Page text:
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WHEN DID THIS PROGRAM BEGIN?

In mid-February of 1989, Pennsylvania entered a new phase in its efforts to preserve the Commonwealth’s farmland resources.  A statewide program to purchase agricultural conservation easements (also commonly referred to as “development rights”).  Farmers whose land is included in an Agricultural Security Area will be eligible to sell conservation easements, on a voluntary basis to a county agricultural land preservation board.  Northampton County preserved its first farm in 1993 in Lower Mount Bethel Township.

 

WHAT IS AN AGRICULTURAL CONSERVATION EASEMENT?

An agricultural conservation easement is the property owner’s right to prevent the development or improvement of the land for any purpose other than agricultural production.  It is a legally binding contract that runs with the land.  By selling the “development rights”, it prevents that land from ever being developed.

 

HOW WOULD PURCHASING AGRICULTURAL CONSERVATION EASEMENTS PRESERVE AGRICULTURE?

It would provide compensation to farmers for easement values of farmland they preserve in long-term agricultural use.  By selling conservation easements, the farmer would receive the easement value of the property without having to sell it for non-farm development.  Purchasing agricultural conservation easements provides a long-term, permanent solution to farmland conversion.

 

WHO DETERMINES THE VALUE OF AGRICULTURAL EASEMENTS?

The county farmland preservation board determines the market value, easement value, and the farmland value of the property by retaining independent licensed real estate appraisers. 

HOW LONG ARE AGRICULTURAL CONSERVATION EASEMENTS?

Agricultural Conservation Easements are held in perpetuity.  They run with the land.  So should the land ever be sold, transferred, or willed, the easement will follow the land.

 

WHAT ARE THE FARMER’S RIGHTS AFTER SELLING A CONSERVATION EASEMENT?

The right to develop or prevent development is only one of many rights in a property owner’s “bundle of rights”.  Some of the rights include the right to sell, lease, mortgage, leave to heirs, mineral rights, air rights and surface rights.  After selling the conservation easement, the owner retains all of the other rights and responsibilities that go along with property ownership.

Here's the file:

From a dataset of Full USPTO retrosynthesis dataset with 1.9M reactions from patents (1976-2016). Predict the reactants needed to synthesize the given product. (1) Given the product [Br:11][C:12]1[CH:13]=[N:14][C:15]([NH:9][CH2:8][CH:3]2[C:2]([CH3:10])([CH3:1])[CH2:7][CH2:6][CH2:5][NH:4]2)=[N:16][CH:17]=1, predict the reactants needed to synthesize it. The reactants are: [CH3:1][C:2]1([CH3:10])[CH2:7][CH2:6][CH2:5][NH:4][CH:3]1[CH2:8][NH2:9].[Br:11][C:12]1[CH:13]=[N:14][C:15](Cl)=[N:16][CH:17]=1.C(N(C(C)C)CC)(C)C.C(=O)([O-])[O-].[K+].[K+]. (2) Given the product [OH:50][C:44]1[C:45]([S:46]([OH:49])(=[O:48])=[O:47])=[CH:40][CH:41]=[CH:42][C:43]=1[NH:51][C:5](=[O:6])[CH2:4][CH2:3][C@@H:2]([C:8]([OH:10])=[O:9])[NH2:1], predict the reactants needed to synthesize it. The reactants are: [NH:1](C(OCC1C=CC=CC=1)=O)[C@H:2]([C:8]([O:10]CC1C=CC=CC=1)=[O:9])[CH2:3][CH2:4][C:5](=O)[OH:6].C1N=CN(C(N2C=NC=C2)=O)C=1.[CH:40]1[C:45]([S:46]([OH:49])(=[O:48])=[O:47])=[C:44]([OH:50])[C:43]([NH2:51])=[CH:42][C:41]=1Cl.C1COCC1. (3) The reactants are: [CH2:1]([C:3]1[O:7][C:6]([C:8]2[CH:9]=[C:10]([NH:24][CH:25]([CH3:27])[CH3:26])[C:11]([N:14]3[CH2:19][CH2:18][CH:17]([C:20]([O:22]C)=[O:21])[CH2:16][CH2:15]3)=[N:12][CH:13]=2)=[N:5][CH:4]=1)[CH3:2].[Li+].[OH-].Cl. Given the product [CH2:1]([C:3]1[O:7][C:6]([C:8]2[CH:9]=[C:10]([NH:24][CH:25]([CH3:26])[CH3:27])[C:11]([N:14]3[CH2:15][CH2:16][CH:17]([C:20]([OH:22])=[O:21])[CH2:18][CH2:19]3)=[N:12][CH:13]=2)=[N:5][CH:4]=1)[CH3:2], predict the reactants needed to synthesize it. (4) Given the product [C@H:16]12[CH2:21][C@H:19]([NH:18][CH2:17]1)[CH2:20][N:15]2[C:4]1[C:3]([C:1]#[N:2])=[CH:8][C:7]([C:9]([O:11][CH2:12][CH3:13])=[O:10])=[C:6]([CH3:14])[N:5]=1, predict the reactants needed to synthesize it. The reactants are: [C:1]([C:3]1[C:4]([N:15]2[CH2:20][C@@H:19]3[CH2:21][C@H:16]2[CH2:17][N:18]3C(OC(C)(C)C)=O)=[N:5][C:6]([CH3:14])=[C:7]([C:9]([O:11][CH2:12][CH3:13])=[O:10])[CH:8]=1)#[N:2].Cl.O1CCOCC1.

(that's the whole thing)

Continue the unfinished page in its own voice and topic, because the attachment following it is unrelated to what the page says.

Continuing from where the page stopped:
Selling conservation easements would not prevent constructing buildings used for agricultural production, including a structure for housing seasonal or full-time workers.  Customary part-time or off-seasonal rural enterprises may not be affected.  In addition, coal, oil, and gas exploration as well as the granting of rights-of-way for utilities or transporting coal, oil, and gas would be unaffected by easement sale.

 

WHAT IS THE MINIMUM CRITERIA FOR ELIGIBILTIY?

Property that is eligible to be preserved through this program is:
  1. Contiguous acreage of 50 acres or more (25 acres or more for a county purchase), or 10 acres or more contiguous to a previously preserved farm,
  2. Located within an Agricultural Security Area,
  3. 50% of soils available for agricultural production are classes I through IV, 
  4. Contain the greater of 50% cropland, pasture or grazing land, and be
  5. In agricultural and open space use.

WHO IS ON THE COUNTY FARMLAND PRESERVATION BOARD?

The county board will be composed of either 5, 7, or 9 members appointed by the county governing body.  On five member boards, two members are required to be farmers; seven and nine members boards must have three or four farmer members respectively.  A current member of a township or borough governing body and a building contractor must also have membership status on the board.

 

HOW WILL THE MONEY TO PURCHASE CONSERVATION EASEMENTS BE ALLOCATED?

County contributions are determined by county government, whether that be allocated county budget funds or through other designated funding sources.  Roll back tax interest is also utilized.  The state then matches that allocation.  Since July of 1993, a two-cent per pack cigarette tax has provided about $21 million per year for the Easement Purchase Program.  Also, since the introduction of the Federal farm bills, millions in federal funds have been allocated toward the purchase of easements.  And beginning in 2011 in Northampton County, township funding has been used towards the preservation of farms in those municipalities.

 

Although the primary reason to protect important parts of the community is to ensure a high quality of life, saving farmland and saves money for the taxpayers.  Farmland preservation is a fiscally sound activity and an investment in the community’s future!

For additional information about the Farmland Preservation Program in Northampton County, please contact the office at:

Northampton County Farmland Preservation Office
14 Gracedale Avenue 
Nazareth, PA 18064-9211
(610) 746-1993      or    Fax (610) 746-5262

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